Seven Cornell faculty members have been elected fellows of the American Association for the Advancement of Science (AAAS), the world’s largest general scientific society.
AAAS elected 401 new fellows for 2014, honoring them for contributions to innovation, education and scientific leadership. Their accomplishments will be celebrated at the 2015 AAAS Annual Meeting. Each fellow will receive a certificate and rosette pin on Feb. 14 during the AAAS Fellows Forum.
Cornell’s 2014 AAAS fellows are:
- Lance Collins, the Joseph Silbert Dean of the College of Engineering and professor in the Sibley School of Mechanical and Aerospace Engineering, whose research is in the application of direct numerical simulation in a broad range of turbulent processes;
- Katherine Hajjar, the Brine Family Professor and chair of the Department of Cell and Developmental Biology at Weill Cornell Medical College, who leads research in the intersection of hemostasis and angiogenesis, the functions of cancer-causing genes, and other fundamental biological questions that relate to human health and disease;
- Christopher Ober, the Francis Norwood Bard Professor of Metallurgical Engineering, whose research focus is creating new polymeric materials and refining their properties with a fundamental understanding of their physical behavior;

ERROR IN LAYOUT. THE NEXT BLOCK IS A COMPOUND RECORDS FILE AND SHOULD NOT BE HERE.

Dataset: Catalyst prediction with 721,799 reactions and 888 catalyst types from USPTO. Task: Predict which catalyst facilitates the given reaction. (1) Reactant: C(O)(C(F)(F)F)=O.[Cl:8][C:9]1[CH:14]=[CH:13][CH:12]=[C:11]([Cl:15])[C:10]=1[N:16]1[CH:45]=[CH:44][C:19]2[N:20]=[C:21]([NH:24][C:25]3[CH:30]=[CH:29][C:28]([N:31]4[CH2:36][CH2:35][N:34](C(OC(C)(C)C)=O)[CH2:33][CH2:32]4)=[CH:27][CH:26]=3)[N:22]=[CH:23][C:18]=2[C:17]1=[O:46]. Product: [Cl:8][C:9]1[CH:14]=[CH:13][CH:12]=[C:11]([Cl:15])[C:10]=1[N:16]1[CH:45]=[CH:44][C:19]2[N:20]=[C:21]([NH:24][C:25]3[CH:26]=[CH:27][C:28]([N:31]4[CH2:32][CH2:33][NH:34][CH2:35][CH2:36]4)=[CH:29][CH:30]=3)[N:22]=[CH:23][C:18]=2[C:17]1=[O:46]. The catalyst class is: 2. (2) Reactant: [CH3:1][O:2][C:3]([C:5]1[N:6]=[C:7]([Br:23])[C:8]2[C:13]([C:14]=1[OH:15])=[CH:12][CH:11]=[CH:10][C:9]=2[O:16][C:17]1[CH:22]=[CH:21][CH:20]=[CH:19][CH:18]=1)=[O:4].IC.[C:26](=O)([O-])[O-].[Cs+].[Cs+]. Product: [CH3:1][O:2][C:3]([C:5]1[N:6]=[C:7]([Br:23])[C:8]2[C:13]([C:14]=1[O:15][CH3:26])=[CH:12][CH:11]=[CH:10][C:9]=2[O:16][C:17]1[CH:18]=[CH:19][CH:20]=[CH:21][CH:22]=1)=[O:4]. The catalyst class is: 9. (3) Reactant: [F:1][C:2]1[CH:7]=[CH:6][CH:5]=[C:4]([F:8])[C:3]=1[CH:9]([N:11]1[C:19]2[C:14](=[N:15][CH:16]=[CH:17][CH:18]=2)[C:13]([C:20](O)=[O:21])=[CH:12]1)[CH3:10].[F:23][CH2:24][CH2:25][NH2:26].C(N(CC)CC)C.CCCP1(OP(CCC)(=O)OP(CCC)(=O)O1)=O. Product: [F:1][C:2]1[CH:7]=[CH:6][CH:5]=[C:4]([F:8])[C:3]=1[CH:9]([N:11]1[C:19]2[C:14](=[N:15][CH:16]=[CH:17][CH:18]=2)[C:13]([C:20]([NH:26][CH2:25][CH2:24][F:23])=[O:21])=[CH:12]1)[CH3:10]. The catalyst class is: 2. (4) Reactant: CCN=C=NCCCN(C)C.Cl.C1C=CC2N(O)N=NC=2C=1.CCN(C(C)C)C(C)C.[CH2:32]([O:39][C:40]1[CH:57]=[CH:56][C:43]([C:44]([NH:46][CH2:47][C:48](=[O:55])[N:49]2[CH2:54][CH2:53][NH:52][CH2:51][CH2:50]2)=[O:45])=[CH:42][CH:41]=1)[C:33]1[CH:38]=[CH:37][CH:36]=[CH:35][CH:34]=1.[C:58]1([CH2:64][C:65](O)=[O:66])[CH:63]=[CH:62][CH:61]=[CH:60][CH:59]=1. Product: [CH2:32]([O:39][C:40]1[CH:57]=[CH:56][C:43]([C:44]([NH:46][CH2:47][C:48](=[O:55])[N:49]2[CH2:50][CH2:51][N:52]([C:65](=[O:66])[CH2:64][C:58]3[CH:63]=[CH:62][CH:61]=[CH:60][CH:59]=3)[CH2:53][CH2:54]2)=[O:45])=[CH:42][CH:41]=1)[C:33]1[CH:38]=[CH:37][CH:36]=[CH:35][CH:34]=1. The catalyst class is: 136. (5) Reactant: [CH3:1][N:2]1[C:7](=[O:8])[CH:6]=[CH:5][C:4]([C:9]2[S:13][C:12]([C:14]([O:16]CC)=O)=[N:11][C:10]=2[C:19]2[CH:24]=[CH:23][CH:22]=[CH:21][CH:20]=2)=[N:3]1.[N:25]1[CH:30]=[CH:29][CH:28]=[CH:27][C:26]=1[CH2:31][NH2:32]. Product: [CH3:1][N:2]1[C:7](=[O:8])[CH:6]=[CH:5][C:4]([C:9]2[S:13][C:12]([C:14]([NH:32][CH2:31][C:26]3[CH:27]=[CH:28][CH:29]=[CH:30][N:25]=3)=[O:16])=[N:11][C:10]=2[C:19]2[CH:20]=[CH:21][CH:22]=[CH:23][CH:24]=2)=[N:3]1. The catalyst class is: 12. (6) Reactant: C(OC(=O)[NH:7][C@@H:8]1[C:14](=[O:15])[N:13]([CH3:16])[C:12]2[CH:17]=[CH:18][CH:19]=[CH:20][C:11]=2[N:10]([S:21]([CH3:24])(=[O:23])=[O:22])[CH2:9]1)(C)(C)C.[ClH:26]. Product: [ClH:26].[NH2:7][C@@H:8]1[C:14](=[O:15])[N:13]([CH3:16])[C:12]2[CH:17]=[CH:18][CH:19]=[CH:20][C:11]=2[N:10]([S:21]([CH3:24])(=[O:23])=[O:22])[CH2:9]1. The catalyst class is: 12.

- Sara Pryor, professor of earth and atmospheric sciences, who seeks to improve understanding of the climate system through the use of a combination of field measurements and numerical tools;
- Jocelyn Rose, professor of plant biology and director of Cornell’s Institute of Biotechnology, who studies plant cell wall biology and seeks understanding of its societal importance;
- Patrick Stover, professor and director of Cornell’s Division of Nutritional Sciences, who studies biochemical mechanisms that underlie pathologies with interactive genetic and nutritional components; and
- Marjolein van der Meulen, the James M. and Marsha McCormick Chair of Biomedical Engineering, the Swanson Professor of Biomedical Engineering, and a professor in the Sibley School of Mechanical and Aerospace Engineering, whose work is in orthopedic biomechanics focusing on the interaction between mechanical stimuli and the skeleton.